Ronald D. Rotunda
Our Constitution provides that only Congress can “declare” war. The framers specifically rejected an alternative that would have said that only Congress can “make” war. Since then, America has been involved in many wars but very few declared ones. Our Civil War, the bloodiest in our history, was never “declared.” The U.N. Security Council, not Congress, approved our entry into the Korean War as well as the Libyan no-fly zone, created to prevent massacre of civilians opposing Qaddafi’s dictatorship.
Congress, in an effort to assert more control, enacted the War Powers Resolution over President Nixon’s veto in 1973. It requires the president, when he introduces American forces into hostilities, to report to Congress. Then (subject to a few exceptions), he must terminate the use of force within 60 days unless Congress approves. That provision is a legislative veto. In 1983, the Supreme Court held (in a different case) that all legislative vetoes are unconstitutional.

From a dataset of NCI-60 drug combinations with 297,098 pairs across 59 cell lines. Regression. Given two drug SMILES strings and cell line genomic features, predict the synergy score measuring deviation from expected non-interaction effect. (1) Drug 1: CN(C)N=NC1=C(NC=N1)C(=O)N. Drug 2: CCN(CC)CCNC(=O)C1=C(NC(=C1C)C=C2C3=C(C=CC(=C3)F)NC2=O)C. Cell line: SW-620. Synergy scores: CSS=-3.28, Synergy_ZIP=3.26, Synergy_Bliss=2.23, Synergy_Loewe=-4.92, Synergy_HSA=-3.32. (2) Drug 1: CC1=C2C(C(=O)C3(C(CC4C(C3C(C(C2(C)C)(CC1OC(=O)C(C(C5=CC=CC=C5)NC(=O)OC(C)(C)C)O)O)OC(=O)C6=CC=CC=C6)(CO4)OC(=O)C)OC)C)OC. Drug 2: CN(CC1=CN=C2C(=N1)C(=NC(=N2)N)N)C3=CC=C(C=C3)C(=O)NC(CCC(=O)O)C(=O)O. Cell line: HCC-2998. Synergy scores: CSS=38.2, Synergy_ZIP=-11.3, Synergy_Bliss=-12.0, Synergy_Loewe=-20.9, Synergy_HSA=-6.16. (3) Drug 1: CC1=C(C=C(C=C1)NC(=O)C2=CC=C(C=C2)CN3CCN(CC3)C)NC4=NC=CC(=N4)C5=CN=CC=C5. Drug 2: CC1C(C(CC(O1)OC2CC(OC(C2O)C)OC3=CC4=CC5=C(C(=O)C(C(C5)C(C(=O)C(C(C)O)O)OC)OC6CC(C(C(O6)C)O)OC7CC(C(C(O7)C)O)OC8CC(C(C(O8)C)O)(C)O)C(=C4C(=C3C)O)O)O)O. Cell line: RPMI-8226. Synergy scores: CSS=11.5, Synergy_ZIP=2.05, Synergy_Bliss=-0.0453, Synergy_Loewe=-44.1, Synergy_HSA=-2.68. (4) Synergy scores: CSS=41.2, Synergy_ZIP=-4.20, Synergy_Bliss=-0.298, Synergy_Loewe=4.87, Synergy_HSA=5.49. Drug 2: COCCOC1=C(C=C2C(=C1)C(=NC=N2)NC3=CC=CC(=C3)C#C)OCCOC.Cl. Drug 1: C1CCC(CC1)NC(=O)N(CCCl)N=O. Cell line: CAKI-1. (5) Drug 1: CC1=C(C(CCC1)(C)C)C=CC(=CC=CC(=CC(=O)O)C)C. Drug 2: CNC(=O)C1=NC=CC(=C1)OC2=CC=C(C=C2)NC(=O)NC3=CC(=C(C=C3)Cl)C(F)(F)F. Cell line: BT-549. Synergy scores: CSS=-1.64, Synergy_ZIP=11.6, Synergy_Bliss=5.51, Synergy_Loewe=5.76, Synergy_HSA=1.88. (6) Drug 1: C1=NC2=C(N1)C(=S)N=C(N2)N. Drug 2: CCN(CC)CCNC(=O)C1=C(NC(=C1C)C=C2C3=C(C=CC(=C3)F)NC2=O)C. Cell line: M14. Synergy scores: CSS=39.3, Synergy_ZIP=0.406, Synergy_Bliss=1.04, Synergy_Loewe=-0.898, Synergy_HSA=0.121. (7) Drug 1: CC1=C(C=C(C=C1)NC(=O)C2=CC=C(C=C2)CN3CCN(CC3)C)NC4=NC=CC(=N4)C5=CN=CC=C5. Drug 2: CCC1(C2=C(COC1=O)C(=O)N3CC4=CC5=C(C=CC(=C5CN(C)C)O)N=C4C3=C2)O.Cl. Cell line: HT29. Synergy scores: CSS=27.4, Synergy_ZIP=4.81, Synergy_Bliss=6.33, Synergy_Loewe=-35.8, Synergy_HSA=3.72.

Ever since the War Powers Resolution became law, presidents of both parties have argued that it is unconstitutional. When they reported to Congress, they made clear that their reporting was “consistent” with the War Powers Resolution, not “pursuant” to it. President Obama used this same phrase when he reported the Libyan no-fly zone.
That is not to say that the president should ignore Congress. As a matter of policy, the president should involve the legislative branch. That did not happen here, although Obama and Biden, as senators, embraced that principle. Indeed, in 2007, Biden said it would be an impeachable offense if the president involved American forces in Iran without congressional approval.
Now, Obama and Biden only sought U.N. support. That illustrates two points: First, where you stand depends on where you sit; and second, it is easier to run for president than to be president.
— Ronald D. Rotunda is the Doy & Dee Henley Chair and Distinguished Professor of Jurisprudence at Chapman University School of Law.